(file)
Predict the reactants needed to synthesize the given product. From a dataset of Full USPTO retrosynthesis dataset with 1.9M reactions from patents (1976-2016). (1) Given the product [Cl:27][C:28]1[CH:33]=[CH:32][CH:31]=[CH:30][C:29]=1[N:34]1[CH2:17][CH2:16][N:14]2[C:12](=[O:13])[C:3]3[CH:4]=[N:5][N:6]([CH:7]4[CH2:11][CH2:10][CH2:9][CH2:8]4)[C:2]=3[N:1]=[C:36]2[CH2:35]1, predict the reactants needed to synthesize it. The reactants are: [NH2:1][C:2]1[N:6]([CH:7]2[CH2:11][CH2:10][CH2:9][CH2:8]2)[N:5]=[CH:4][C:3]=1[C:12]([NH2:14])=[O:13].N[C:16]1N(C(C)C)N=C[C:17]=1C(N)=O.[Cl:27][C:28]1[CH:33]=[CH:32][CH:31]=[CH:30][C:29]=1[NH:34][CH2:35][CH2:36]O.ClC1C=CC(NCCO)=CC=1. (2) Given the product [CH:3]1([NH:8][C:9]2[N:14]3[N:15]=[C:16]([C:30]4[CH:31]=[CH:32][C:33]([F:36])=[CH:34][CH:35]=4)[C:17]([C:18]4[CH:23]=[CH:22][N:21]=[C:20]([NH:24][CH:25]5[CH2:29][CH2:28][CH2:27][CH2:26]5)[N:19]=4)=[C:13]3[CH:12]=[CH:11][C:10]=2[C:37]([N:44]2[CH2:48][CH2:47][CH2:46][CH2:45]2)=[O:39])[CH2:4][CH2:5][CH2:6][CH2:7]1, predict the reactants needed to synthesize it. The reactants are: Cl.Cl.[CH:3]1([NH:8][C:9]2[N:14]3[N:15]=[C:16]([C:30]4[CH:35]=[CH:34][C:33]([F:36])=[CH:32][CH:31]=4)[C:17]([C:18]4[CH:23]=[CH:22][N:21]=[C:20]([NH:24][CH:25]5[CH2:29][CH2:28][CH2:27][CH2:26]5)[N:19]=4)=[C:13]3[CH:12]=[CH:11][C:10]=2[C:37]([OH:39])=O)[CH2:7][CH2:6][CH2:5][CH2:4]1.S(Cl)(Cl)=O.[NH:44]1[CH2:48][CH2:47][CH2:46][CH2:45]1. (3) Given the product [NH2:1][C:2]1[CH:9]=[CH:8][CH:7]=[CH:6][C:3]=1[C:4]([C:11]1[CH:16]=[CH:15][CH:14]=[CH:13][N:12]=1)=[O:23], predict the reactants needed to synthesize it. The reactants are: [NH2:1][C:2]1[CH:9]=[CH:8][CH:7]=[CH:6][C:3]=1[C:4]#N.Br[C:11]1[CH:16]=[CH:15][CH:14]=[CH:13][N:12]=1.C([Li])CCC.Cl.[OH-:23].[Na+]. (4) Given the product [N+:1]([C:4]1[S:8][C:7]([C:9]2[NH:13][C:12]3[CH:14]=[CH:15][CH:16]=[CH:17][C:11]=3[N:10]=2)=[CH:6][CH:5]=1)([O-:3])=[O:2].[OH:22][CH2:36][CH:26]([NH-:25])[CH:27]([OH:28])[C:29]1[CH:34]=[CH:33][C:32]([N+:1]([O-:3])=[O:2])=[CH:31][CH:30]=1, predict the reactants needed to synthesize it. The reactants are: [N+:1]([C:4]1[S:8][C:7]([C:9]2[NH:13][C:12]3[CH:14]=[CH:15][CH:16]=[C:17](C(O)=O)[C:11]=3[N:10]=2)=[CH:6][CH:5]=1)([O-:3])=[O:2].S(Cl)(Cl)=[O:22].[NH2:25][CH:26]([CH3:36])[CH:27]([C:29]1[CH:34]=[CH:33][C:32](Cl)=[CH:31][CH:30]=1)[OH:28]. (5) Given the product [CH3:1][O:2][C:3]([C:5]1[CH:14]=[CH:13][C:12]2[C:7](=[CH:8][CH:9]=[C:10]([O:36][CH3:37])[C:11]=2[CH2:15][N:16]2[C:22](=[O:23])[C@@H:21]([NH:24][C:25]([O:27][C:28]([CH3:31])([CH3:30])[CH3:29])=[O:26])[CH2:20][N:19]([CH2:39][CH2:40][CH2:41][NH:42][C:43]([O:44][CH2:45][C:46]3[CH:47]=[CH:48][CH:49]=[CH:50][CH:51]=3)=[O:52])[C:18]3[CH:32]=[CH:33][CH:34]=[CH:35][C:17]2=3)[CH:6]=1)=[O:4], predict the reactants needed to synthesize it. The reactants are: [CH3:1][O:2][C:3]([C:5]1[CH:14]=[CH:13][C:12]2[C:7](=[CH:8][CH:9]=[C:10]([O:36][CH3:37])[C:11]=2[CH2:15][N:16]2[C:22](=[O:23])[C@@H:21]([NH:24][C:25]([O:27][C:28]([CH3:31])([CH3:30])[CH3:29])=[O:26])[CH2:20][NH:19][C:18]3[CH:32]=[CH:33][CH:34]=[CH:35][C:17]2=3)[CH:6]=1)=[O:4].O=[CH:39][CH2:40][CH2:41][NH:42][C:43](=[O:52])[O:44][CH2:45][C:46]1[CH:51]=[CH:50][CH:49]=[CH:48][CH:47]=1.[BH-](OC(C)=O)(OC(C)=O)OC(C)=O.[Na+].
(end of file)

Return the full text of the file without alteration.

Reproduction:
Predict the reactants needed to synthesize the given product. From a dataset of Full USPTO retrosynthesis dataset with 1.9M reactions from patents (1976-2016). (1) Given the product [Cl:27][C:28]1[CH:33]=[CH:32][CH:31]=[CH:30][C:29]=1[N:34]1[CH2:17][CH2:16][N:14]2[C:12](=[O:13])[C:3]3[CH:4]=[N:5][N:6]([CH:7]4[CH2:11][CH2:10][CH2:9][CH2:8]4)[C:2]=3[N:1]=[C:36]2[CH2:35]1, predict the reactants needed to synthesize it. The reactants are: [NH2:1][C:2]1[N:6]([CH:7]2[CH2:11][CH2:10][CH2:9][CH2:8]2)[N:5]=[CH:4][C:3]=1[C:12]([NH2:14])=[O:13].N[C:16]1N(C(C)C)N=C[C:17]=1C(N)=O.[Cl:27][C:28]1[CH:33]=[CH:32][CH:31]=[CH:30][C:29]=1[NH:34][CH2:35][CH2:36]O.ClC1C=CC(NCCO)=CC=1. (2) Given the product [CH:3]1([NH:8][C:9]2[N:14]3[N:15]=[C:16]([C:30]4[CH:31]=[CH:32][C:33]([F:36])=[CH:34][CH:35]=4)[C:17]([C:18]4[CH:23]=[CH:22][N:21]=[C:20]([NH:24][CH:25]5[CH2:29][CH2:28][CH2:27][CH2:26]5)[N:19]=4)=[C:13]3[CH:12]=[CH:11][C:10]=2[C:37]([N:44]2[CH2:48][CH2:47][CH2:46][CH2:45]2)=[O:39])[CH2:4][CH2:5][CH2:6][CH2:7]1, predict the reactants needed to synthesize it. The reactants are: Cl.Cl.[CH:3]1([NH:8][C:9]2[N:14]3[N:15]=[C:16]([C:30]4[CH:35]=[CH:34][C:33]([F:36])=[CH:32][CH:31]=4)[C:17]([C:18]4[CH:23]=[CH:22][N:21]=[C:20]([NH:24][CH:25]5[CH2:29][CH2:28][CH2:27][CH2:26]5)[N:19]=4)=[C:13]3[CH:12]=[CH:11][C:10]=2[C:37]([OH:39])=O)[CH2:7][CH2:6][CH2:5][CH2:4]1.S(Cl)(Cl)=O.[NH:44]1[CH2:48][CH2:47][CH2:46][CH2:45]1. (3) Given the product [NH2:1][C:2]1[CH:9]=[CH:8][CH:7]=[CH:6][C:3]=1[C:4]([C:11]1[CH:16]=[CH:15][CH:14]=[CH:13][N:12]=1)=[O:23], predict the reactants needed to synthesize it. The reactants are: [NH2:1][C:2]1[CH:9]=[CH:8][CH:7]=[CH:6][C:3]=1[C:4]#N.Br[C:11]1[CH:16]=[CH:15][CH:14]=[CH:13][N:12]=1.C([Li])CCC.Cl.[OH-:23].[Na+]. (4) Given the product [N+:1]([C:4]1[S:8][C:7]([C:9]2[NH:13][C:12]3[CH:14]=[CH:15][CH:16]=[CH:17][C:11]=3[N:10]=2)=[CH:6][CH:5]=1)([O-:3])=[O:2].[OH:22][CH2:36][CH:26]([NH-:25])[CH:27]([OH:28])[C:29]1[CH:34]=[CH:33][C:32]([N+:1]([O-:3])=[O:2])=[CH:31][CH:30]=1, predict the reactants needed to synthesize it. The reactants are: [N+:1]([C:4]1[S:8][C:7]([C:9]2[NH:13][C:12]3[CH:14]=[CH:15][CH:16]=[C:17](C(O)=O)[C:11]=3[N:10]=2)=[CH:6][CH:5]=1)([O-:3])=[O:2].S(Cl)(Cl)=[O:22].[NH2:25][CH:26]([CH3:36])[CH:27]([C:29]1[CH:34]=[CH:33][C:32](Cl)=[CH:31][CH:30]=1)[OH:28]. (5) Given the product [CH3:1][O:2][C:3]([C:5]1[CH:14]=[CH:13][C:12]2[C:7](=[CH:8][CH:9]=[C:10]([O:36][CH3:37])[C:11]=2[CH2:15][N:16]2[C:22](=[O:23])[C@@H:21]([NH:24][C:25]([O:27][C:28]([CH3:31])([CH3:30])[CH3:29])=[O:26])[CH2:20][N:19]([CH2:39][CH2:40][CH2:41][NH:42][C:43]([O:44][CH2:45][C:46]3[CH:47]=[CH:48][CH:49]=[CH:50][CH:51]=3)=[O:52])[C:18]3[CH:32]=[CH:33][CH:34]=[CH:35][C:17]2=3)[CH:6]=1)=[O:4], predict the reactants needed to synthesize it. The reactants are: [CH3:1][O:2][C:3]([C:5]1[CH:14]=[CH:13][C:12]2[C:7](=[CH:8][CH:9]=[C:10]([O:36][CH3:37])[C:11]=2[CH2:15][N:16]2[C:22](=[O:23])[C@@H:21]([NH:24][C:25]([O:27][C:28]([CH3:31])([CH3:30])[CH3:29])=[O:26])[CH2:20][NH:19][C:18]3[CH:32]=[CH:33][CH:34]=[CH:35][C:17]2=3)[CH:6]=1)=[O:4].O=[CH:39][CH2:40][CH2:41][NH:42][C:43](=[O:52])[O:44][CH2:45][C:46]1[CH:51]=[CH:50][CH:49]=[CH:48][CH:47]=1.[BH-](OC(C)=O)(OC(C)=O)OC(C)=O.[Na+].